The whole play was kind of a blur for all of the players. “I was just screaming for the ball,” Jerome elaborated. “I was screaming at Kihei. I said a lot of words and was clapping my hands really fast.”
Coach Bennett also thought Jerome was the best choice, but was obviously thrilled with his young point guard’s decision making. “It was great,” Bennett said from the dais after the game, a grin that hadn’t left his face spreading ear-to-ear. “Ty was clapping. I was like throw it to Ty, we’ll get one up there.”
While it’s possible that Guy (5-for-8 from three in the second half) or Jerome (2-for-5) could have canned a buzzer-beating game winner, Clark made the heads-up play to go for the higher percentage shot in close. Diakite caught the ball with about 0.9 seconds (!!) left, and it was out of his hands well before the shot clock horn sounded. The shot sailed over the outstretched arms of the 7-3 Matt Haarms, heading towards the basket.
“It wasn’t an easy shot,” Jay Huff said after the game, struggling to find the words to describe an indescribable moment. “He put up a floater that was hard and...it’s crazy.”
For a brief moment, the crowd of 21,623 waited with baited breath (or a brief moment and 45 extra seconds if you’re Akil Mitchell on a bus in France). It fell through, and the celebration for overtime was on.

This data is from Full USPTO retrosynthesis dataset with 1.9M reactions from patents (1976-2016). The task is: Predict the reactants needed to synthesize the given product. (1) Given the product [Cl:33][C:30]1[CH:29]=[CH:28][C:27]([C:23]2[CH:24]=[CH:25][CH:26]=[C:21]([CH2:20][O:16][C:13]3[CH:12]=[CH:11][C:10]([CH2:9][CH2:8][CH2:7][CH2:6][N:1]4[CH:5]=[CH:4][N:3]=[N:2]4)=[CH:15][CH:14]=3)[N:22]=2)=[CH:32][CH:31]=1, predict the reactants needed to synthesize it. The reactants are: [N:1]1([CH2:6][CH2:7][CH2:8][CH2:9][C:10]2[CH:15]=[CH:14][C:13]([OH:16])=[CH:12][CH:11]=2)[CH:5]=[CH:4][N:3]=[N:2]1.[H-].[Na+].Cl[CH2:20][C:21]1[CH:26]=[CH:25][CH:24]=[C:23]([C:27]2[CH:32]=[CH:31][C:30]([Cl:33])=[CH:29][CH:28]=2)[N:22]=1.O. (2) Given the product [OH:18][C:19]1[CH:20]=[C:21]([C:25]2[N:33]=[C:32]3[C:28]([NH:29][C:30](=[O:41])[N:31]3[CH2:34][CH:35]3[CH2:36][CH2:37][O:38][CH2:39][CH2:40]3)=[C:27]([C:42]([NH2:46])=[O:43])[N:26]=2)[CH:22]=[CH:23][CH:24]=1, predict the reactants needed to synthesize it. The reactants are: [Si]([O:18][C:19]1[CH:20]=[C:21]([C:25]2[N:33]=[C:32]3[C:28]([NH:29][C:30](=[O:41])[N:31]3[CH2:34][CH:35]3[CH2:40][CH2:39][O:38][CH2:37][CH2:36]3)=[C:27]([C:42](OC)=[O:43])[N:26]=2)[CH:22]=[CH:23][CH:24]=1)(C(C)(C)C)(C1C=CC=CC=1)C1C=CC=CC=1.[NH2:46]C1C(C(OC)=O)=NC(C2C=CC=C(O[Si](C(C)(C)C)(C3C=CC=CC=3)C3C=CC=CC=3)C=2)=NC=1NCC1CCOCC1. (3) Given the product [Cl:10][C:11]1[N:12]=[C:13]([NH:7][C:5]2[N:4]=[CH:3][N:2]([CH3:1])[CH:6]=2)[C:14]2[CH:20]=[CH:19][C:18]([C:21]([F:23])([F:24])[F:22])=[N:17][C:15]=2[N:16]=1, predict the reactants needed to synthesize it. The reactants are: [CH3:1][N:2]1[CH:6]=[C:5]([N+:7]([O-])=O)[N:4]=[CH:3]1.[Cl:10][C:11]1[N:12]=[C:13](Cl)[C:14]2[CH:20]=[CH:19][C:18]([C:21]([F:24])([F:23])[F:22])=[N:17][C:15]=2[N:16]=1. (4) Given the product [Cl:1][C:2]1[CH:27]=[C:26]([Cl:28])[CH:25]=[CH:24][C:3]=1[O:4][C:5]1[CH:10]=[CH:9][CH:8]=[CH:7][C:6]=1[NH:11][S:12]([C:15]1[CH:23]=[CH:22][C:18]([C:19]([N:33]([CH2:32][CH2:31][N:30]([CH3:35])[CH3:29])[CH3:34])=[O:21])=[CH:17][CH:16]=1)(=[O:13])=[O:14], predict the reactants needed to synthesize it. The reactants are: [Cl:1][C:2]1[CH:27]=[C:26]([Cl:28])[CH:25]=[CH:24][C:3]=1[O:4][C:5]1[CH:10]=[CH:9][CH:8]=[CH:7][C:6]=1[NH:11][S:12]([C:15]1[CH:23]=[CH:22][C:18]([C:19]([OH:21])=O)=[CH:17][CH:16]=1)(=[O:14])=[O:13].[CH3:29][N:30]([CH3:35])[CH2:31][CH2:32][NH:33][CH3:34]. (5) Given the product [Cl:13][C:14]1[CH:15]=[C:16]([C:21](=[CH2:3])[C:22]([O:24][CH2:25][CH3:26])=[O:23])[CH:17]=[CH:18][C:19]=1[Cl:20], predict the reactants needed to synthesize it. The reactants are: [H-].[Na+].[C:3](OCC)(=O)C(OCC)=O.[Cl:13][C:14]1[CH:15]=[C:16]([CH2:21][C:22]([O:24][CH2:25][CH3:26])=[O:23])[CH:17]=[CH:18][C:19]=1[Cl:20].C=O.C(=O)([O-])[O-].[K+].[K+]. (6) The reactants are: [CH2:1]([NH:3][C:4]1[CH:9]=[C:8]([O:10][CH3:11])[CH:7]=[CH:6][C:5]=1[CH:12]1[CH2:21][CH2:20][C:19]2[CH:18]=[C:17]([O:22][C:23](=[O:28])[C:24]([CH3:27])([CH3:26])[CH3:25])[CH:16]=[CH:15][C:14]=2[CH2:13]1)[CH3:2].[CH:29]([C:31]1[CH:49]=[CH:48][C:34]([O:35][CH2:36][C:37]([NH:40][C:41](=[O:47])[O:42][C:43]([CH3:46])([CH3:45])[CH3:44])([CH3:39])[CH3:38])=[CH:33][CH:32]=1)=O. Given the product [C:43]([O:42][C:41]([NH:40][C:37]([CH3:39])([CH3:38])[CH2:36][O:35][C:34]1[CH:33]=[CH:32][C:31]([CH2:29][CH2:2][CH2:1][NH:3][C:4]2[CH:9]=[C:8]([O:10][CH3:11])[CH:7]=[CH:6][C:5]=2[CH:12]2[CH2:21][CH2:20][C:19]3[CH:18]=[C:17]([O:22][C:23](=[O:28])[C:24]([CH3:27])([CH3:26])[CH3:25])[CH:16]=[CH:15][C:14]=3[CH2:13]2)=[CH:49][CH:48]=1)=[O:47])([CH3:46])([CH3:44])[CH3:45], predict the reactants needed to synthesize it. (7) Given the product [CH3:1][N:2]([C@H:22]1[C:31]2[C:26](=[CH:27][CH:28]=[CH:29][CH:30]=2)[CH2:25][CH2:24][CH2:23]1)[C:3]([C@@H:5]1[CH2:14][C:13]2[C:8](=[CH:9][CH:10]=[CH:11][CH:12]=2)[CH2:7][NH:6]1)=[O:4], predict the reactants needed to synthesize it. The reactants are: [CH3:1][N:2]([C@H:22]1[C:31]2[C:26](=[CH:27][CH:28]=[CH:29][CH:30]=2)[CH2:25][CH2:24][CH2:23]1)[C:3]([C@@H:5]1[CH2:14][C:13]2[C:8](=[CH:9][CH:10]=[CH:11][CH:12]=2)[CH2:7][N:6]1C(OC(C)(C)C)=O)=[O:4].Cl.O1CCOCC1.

Diakite didn’t really know what to say, either. “I don’t know. It happened. I was the person who was designed to take it, and I don’t know. I took it, and it went in. I was happy and ready for the next five minutes. I don’t know how to talk about it. It was unbelievable.” He would add two more “I don’t know”s as he sheepishly grinned and shrugged at the podium, his new Final Four hat adorned with his snipping of net.
While Guy and Salt immediately crashed in on Diakite to rejoice, Clark was a more subdued presence, just pumping his fists and looking relieved he made the right call to pass it downcourt.
It was a moment for the ages, and one that the players, fans, and coaches are sure to remember for the rest of their lives. “Looking back on it I’m sure years from now we’re all going to be like, ‘Man, we were there’,” Huff said. “I don’t know if there’s going to be documentaries or not, but like I watched a lot of documentaries as a kid and it’s cool to think about possibly being in one of them.”